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Arts and Entertainment Monday, Oct. 29, 2018 3 years ago

Players Centre's warm comedy sparkles with the spirit of Anton Chekhov

'Vanya and Sonia and Masha and Spike' hits the stage at Players Centre for Performing Arts.
by: Marty Fugate Contributor

Christopher Durang’s Tony Award-winning “Vanya and Sonia and Masha and Spike” is now on stage at the Players Centre for Performing Arts. 

The play lifts assorted characters, tropes and situations from Anton Chekhov’s plays and short stories, including squabbling siblings, a family estate on the verge of being sold, a lake full of loons and a cherry orchard, albeit a small one. (No shotgun over the mantelpiece, in case you were wondering.)

Don’t let the literary references put you off. If you don’t know the difference between Anton Chekhov and Ensign Chekhov on “Star Trek,” no problem. Durang’s play stands on its own as the story of a dysfunctional family bottled up in the same house.

The action unfolds on the family’s lakeside estate in rural Pennsylvania — a cottage, not a dacha. Mom and Dad have moved on to the dacha in the sky. Being theater people, they named their kids after characters in Chekhov’s greatest hits. In the material realm, they left the cottage to Masha (Eve Caballero), a Hollywood star who turned her back on the Stanislavsky Method to earn big bucks in the exploitive “Sexy Killer” series. Masha travels the world making movies. Sonia (Ronda Hewitt) and Vanya (Jim Floyd) look after the house while she’s away and live rent-free — that’s the deal. But Masha’s no spring chicken, and the sexy roles are drying up along with the big checks. You know the deal can’t last forever. And it doesn’t. Masha pops in with the exhibitionistic Spike (Scott Ehrenpreis), her latest boytoy. She blithely informs her brother and adopted sister that she’s planning to sell the old place. It’s a good thing there’s no handy shotgun.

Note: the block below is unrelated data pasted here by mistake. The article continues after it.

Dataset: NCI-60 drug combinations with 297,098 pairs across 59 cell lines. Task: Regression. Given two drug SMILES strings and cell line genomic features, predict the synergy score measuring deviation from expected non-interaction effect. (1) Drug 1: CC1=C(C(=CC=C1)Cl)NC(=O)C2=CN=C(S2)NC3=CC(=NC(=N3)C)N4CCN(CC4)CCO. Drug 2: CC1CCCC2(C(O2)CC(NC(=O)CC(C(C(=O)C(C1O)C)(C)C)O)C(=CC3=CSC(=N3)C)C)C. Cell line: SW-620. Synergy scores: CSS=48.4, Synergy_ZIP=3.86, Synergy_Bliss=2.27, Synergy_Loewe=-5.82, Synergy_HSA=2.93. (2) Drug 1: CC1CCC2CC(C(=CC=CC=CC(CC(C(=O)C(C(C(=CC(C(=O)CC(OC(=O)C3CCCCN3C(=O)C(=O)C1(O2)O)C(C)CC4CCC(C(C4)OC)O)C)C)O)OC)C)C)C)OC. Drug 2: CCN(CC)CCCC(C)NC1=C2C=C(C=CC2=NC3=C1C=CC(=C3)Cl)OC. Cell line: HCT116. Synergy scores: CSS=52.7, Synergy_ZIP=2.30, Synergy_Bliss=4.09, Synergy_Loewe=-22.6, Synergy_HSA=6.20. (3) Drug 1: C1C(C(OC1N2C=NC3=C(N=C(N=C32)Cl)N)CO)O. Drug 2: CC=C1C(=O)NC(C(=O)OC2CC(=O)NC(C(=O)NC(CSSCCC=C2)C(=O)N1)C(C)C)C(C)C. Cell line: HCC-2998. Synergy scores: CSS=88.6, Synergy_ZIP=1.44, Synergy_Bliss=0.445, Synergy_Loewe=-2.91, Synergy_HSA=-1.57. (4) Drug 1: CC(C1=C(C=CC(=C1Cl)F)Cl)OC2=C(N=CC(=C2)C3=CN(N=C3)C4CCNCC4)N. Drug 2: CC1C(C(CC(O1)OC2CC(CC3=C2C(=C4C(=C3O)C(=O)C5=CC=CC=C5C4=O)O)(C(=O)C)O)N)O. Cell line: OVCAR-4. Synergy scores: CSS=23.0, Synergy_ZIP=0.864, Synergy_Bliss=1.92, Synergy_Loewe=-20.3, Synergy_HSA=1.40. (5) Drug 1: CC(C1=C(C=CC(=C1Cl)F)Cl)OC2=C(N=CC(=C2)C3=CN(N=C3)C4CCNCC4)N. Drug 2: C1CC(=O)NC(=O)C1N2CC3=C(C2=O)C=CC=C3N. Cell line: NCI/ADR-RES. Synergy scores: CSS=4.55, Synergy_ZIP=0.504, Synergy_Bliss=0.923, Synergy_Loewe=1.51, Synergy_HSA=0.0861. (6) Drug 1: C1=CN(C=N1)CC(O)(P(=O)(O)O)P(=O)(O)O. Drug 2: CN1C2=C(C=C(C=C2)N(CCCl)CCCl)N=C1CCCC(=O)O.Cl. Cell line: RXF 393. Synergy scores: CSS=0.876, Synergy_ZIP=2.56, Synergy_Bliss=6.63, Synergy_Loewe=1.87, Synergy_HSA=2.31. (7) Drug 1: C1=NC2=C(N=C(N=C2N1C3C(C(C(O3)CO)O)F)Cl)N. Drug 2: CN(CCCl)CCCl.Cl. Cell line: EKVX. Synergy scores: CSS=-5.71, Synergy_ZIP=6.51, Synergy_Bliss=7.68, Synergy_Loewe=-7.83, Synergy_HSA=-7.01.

From here, the plot takes a drunkard’s walk. Cassandra (Nancy Pastore), the housekeeper, makes dire, unbelievable prophecies like her namesake. Nina (Sami Wilde) appears, a willowy doppelganger for the wide-eyed ingénue in “The Seagull.” There’s also a costume party and various revelations. 

Without making too much of a fuss, Vanya, Sonia and Masha grow up a little. Spike doesn’t. There’s no earth-shattering climax. But the status quo has been quietly shattered.

"Vanya and Sonia and Masha and Spike" is a Tony Award winning comedy by Christopher Durang

It’s a very funny play, though it’s not all laughs. It isn’t a parody either. (I saw a big-budget production that took that approach — and it fell flat.)

Jeffery Kin’s direction makes Durang’s material work. Kin supplies the missing ingredient — warmth. As corny as it may sound, he makes me care about the characters. A post-modern puppet show is boring as hell. A play about people can grab my attention. His approach did.

Jeff Weber’s set is a cozy, unpretentious nest. Comfy but not flashy, it gives you a hint at the family’s parents. Ethan Vail’s lighting perfectly suits the play’s sunny spirit. Jared Walker’s costume designs are great, especially Masha’s ridiculous Snow White outfit at the costume ball.

The actors all get a chance to shine. Caballero’s Masha is utterly self-involved, self-centered and self-satisfied, but still somehow charming. Floyd’s Vanya is a gruff middle-aged bear—and he hits it out of the park in a soliloquy against the depersonalizing cellphones, tweets and Twitters of our digital age. Hewitt’s Sonia practically jumps out of her skin when a man she met at the costume party asks her out on a date. Sami Wilde’s Nina exudes true charm. (“True” being the operative word. There’s nothing more obnoxious than fake charm.) Pastore’s over-the-top Cassandra never fails to get laughs. Ehrenpreis’ preening Spike is funny, despite the limitations of his one-dimensional character.

‘Vanya and Sonia and Masha and Spike’ runs through Nov. 11. Courtesy photo

Durang is a witty writer, don’t get me wrong. He throws one-liners like well-aimed darts and has a knack for sprinkling his dialogue with off-hand character revelations. Occasionally, he’s a bit too clever. Cassandra’s prophecies are a tad overdone. Vanya’s speech could’ve easily been cut in half. The barrage of Chekhov references occasionally feels like fan service for literature majors. The question remains …

Did Kin find the humanity in Durang’s script? Or did he create a humanity on stage that wasn’t on the page?

In all honesty, I’m still trying to figure it out.

Either way, it’s a very entertaining show. Oh look …

The loons!

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